Rocketing toward first flight: Gary Lantz of Rocketplane Limited, Inc

OotC: Where is Rocketplane currently at in the design/build process? Is metal being bent yet?

Lantz: Yes, metal is being bent! We’re planning on having our structural test article wing completed this month and structurally tested in February. We’ve acquired our rocket engine and are currently working with NASA MSFC on testing it along with some other hardware testing.

OotC: What milestones are upcoming in the schedule? When is flight testing currently planned to begin? Commercial ops?

Now that we’re transitioning into detailed design and building hardware, the conceptual designers have already started working on the next generation vehicle.

Lantz: Our most immediate milestone will be the test wing article, it will help validate all of our tools, analysis, and design and allow us to do a final streamlined redesign if needed. We’re also working on refining our control laws and evaluating our handling qualities and developing a hardware in the loop avionics simulator.

Our flight testing is currently scheduled for early 2007 with commercial operations in the summer of 2007.

OotC: Is Rocketplane fully funded through to the commencement of commercial operations? Is the company looking for further investment at this time?

Lantz: I’m not directly involved in the finances, but there are a lot of opportunities to improve the design by building more test articles or multiple vehicles to reduce the cost of all the vehicles and so increase revenues.

Also, now that we’re transitioning into detailed design and building hardware, the conceptual designers have already started working on the next generation vehicle. Some of the work is done under the radar and on extra time, but additional funding will be able to capture the efforts. As a result, I do know that the company is looking for more investment, not to reach the first commercial operation, but for long term growth.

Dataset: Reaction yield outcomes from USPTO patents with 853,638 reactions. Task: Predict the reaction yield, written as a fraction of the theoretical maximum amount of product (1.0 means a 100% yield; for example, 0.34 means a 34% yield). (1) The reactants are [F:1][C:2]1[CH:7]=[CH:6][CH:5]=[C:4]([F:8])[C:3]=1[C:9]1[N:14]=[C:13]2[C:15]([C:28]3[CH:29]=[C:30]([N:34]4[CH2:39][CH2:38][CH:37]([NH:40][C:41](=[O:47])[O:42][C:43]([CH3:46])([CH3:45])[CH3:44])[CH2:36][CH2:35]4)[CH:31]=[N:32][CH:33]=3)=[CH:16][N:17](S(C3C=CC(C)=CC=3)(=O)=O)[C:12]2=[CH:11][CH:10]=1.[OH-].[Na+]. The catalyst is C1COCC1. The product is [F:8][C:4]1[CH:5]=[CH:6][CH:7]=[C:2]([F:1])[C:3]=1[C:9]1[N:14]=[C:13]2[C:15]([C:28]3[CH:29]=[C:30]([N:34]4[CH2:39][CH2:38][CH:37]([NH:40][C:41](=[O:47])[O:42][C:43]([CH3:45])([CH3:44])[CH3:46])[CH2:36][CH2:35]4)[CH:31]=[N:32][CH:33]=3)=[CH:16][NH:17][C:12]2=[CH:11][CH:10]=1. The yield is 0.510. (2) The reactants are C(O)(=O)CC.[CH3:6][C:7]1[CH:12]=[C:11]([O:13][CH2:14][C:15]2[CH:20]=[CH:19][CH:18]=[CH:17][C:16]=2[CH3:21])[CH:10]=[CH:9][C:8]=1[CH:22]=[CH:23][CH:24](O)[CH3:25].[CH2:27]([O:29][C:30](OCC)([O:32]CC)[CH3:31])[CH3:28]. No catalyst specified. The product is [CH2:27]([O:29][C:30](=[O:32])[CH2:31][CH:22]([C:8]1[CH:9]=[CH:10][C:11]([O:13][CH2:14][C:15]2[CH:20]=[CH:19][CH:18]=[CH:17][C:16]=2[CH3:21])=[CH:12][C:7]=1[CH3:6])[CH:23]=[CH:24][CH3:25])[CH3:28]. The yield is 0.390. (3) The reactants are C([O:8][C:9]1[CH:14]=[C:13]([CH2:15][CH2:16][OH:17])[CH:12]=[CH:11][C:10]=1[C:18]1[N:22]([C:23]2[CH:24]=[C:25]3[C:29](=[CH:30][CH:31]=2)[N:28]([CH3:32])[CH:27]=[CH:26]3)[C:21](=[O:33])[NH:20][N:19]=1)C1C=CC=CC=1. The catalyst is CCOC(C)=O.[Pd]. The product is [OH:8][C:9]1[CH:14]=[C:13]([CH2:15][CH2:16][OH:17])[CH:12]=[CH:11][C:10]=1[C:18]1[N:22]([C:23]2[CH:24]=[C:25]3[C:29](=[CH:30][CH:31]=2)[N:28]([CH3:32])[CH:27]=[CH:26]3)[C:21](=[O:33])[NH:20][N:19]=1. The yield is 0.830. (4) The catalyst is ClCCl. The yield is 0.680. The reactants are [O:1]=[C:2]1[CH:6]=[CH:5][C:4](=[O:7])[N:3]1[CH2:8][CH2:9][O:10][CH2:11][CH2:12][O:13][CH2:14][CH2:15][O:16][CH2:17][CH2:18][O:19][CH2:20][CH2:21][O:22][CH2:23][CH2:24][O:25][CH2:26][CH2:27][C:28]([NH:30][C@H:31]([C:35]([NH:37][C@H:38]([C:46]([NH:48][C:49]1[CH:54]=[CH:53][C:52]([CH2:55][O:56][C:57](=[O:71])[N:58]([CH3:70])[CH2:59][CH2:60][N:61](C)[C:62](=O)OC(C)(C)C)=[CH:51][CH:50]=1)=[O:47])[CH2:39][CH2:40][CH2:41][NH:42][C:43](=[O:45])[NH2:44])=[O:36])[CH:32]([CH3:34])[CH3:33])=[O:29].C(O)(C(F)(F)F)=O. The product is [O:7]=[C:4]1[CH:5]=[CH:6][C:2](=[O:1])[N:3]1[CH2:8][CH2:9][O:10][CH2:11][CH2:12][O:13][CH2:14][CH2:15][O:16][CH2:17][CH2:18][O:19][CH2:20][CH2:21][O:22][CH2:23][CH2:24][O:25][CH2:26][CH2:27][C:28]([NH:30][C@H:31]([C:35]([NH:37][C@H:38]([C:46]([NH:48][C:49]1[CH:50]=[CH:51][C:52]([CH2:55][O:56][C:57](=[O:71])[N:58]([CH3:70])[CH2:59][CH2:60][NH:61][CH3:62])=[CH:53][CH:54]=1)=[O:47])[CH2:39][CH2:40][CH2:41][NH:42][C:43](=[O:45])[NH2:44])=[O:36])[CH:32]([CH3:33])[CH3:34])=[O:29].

Any other financial questions will have to be directed to George French, our CEO.

OotC: Space enthusiasts like to argue over the degree of traceability between suborbital and orbital launch vehicle designs. How do you, as an aerodynamicist, view the question? Is there much to be learnt from building and flying a suborbital craft that is also applicable to orbital vehicles?

Lantz: I’m glad you asked that question because I’ve had the same discussions. I’ve always been entertained by people that treat sub-orbital like orbital when in reality the requirements are significantly different. I would place more emphasis on the relationship between high-speed military aircraft and sub-orbital than between orbital and sub-orbital.

One valuable difference is whether or not the vehicle is manned and whether or not the vehicle and its operations need to be profitable. The perspective and assumptions of the reader will greatly influence their opinion on this subject.

I would have to say that it depends on future advancements in propulsion. If I were to guess at future development, with the current cost of rocket propulsion, the easiest means of making sub-orbital space travel commercially viable will be the use of a winged vehicle, either airdropped or HTOL.

Final touches on low speed wind tunnel model at the NIAR Machine Shop, Wichita State University – Credit: Rocketplane

As commercial space travel emerges, I suspect we’ll start to see a lot more advancement in propulsion and high temperature materials. Understanding commercial entities and capitalism, the new development will be to make sub-orbital vehicles go higher and further with each generation and competitor, eventually reaching orbit. The development of the technology will be in baby steps from the foundation of sub-orbital to orbital.

Historically, orbital vehicles were developed using military might and ICBMs as their foundation, that’s one of the primary reasons we see more vehicles riding thrust vectors rather than lift vectors to get to orbit.